It’s being projected that 60,000 people will take to the streets of Los Angeles demanding gun control.

Chicago

Thousands gathered in Union Park in downtown Chicago.

San Francisco

Hundreds of thousands gathered in San Francisco and throughout the Bay Area.

New York City

Hundreds of thousands marched through the streets of New York City, which included many famous faces.

“One of my best friends was killed by gun violence right around here, so it’s important to me not just to march today but to take action tomorrow and to have these people to have their voices heard,” Paul McCartney said on CNN.

People are taking to social media to express why they want gun reform.

Many want gun reform so they can live without fear of being killed.

And teachers don’t want to live in constant fear with their students.

Did you march today? If so, share your videos and pictures on social media with #Latinos4GunReform.


READ: Here’s How High School Students Across The Country Used Their Voices To Demonstrate For Gun Control

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Prosecutors Have Launched An Investigation On The White Couple Pointing Guns At St. Louis Protesters

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Prosecutors Have Launched An Investigation On The White Couple Pointing Guns At St. Louis Protesters

@xshularx/ Twitter

Update: A Change.Org petition is asking for the McCloskeys to be disbarred after pointing guns at protesters. The scene from a BLM protest has become a visual representation of the racial tensions in the U.S. as the white couple aimed weapons at people of color peacefully protesting.

The McCloskeys neighbors have released an open letter denouncing them and their actions.

“Some of us choose to speak up following horrific events that transpired on Sunday evening near our homes,” reads the letter denouncing the horrific actions of the couple. “As the undersigned, we condemn the behavior of anyone who uses threats of violence, especially through the brandishing of firearms, to disrupt peaceful protest, whether it be in this neighborhood or anywhere in the United States.”

There is also a growing petition to have the two disbarred.

A quick online search shows that the McCloskeys have taken down their law firm’s website. It hasn’t made people forget that they are attorneys and broke Missouri law when aiming the firearms are protesters.

“The look in her eyes speaks volumes,” reads the Change.Org petition. “They need to be held accountable. Brandishing a weapon with intent (as clearly displayed in this photo) is a criminal offense when you are not in direct danger.”

Updated June 30, 2020.

Circuit Attorney Kimberly Gardner confirmed earlier this week that her office is collaborating with the police to investigate recent incident which saw a white couple waving guns at protestors over the weekend.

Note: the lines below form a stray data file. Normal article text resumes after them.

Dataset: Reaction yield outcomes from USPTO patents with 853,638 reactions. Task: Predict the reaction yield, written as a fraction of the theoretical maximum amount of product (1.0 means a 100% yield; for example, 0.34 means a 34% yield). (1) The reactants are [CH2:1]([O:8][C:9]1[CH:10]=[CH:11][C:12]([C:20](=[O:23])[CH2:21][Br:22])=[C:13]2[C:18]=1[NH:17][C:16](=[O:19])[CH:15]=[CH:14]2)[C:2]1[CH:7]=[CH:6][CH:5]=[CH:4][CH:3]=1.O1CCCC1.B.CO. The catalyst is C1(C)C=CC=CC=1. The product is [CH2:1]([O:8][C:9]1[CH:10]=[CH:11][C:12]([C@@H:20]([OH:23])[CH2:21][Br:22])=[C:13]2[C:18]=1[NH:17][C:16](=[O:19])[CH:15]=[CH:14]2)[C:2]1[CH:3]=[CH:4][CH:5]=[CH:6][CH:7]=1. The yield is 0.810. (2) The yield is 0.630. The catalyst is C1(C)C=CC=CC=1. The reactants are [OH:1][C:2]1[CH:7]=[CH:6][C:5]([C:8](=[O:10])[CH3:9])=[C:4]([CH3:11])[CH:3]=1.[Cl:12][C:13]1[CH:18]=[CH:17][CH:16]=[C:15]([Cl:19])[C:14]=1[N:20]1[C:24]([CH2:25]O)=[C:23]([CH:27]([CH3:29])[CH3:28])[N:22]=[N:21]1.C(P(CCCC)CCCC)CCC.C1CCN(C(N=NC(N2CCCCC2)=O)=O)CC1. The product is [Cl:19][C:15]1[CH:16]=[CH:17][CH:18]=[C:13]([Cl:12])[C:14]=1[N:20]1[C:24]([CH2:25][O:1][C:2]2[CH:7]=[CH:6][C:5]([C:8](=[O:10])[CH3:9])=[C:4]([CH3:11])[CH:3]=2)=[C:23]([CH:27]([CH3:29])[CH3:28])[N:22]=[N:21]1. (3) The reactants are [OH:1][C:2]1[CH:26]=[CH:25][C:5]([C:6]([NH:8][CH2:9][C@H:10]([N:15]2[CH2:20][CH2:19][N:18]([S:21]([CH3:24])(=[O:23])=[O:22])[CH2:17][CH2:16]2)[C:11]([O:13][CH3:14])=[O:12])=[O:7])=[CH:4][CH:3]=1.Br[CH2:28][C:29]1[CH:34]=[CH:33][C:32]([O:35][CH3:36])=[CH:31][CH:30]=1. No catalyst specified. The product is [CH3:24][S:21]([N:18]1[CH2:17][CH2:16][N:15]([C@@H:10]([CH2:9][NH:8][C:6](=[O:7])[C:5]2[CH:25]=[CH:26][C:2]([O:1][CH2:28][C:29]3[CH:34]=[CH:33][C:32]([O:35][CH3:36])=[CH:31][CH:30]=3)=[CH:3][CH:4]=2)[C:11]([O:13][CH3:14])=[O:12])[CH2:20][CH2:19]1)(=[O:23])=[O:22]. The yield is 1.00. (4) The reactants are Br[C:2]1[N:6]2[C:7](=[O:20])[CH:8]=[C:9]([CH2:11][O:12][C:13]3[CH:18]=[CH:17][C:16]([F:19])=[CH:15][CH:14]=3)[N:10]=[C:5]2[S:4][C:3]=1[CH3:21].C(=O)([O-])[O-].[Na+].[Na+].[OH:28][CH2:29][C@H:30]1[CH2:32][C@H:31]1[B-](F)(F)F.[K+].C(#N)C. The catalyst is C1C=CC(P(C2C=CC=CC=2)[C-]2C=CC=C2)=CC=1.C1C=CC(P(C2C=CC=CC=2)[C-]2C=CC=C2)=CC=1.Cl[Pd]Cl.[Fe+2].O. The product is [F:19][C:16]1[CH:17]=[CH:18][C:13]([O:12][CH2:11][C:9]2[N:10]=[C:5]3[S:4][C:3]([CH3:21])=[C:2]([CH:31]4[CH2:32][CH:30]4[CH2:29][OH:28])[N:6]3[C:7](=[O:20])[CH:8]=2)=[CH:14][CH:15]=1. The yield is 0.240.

The middle-aged white couple became the fun, new, and trending Twitter hashtag on Sunday after they had been spotted wielding guns at protesters outside their home in St. Louis. Soon after the images of them began circulating Twitter dubbed them “Ken and Karen” and the stars of the “Mr. and Mrs. Smith” remake no one asked for. The incident occurred as protesters marched their way towards the home of Mayor Lyda Krewson.

The protesters demanded her resignation after she went public with the names and addresses of activists in a Facebook Live video on Friday.

Video of the incident, which took place on Sunday, shows the couple waving their guns outside their mansion.

The couple in the video, who appears to be dressed in their very bland versions of their Sunday best’s: a pink polo and khaki pants paired with an assault rifle for him and a striped T-shirt and capris with a handgun for her, have been identified by police as Mark McCloskey, 63 years old, and Patricia McCloskey, 61 years-old.

The pair can be seen screaming and shouting at protesters while pointing their guns at them. According to reports, the woman can be seen holding her finger on the trigger.

BuzzFeed reports that the St. Louis Metropolitan Police Department identified the couple as victims in their police report. The statement asserts that the couple contacted police “when they heard a loud commotion coming from the street” and “observed a large group of subjects forcefully break an iron gate marked with ‘No Trespassing’ and ‘Private Street’ signs.”

In the report made to the police, the couple claimed protesters were “yelling obscenities and threats of harm to both victims” and that they took out their guns once they saw “multiple subjects who were armed.” Police did not say confirm the couple’s claim or indicate that there was evidence to prove protesters threatened or aimed guns at the couple.

The incident is a reminder of Missouri’s loose gun laws that permit the carrying of concealed weapons without background checks or permits.

The protests sparked after Krewson appeared in a now-deleted Facebook Live video on Friday.

In the video Krewson declared that she would not support = rising calls to defund the police. She also reportedly shared activists’ full names and addresses while reading off suggestions on how to better spend the city’s funds. After users ridiculed her online, Krewson apologized for her actions saying “Never did I intend to harm anyone or cause distress,” Krewson tweeted. “The update is removed and again, I apologize.”

In response to her decision to out activist and put them in harm’s way, local leaders and organizations called for her to resign. Over 45,000 people signed a Change.org petition demanding her resignation condemning her as “a risk for the safety and well being of the general St. Louis population.”

In a statement about the incident, Gardner asserted the right to peacefully protest.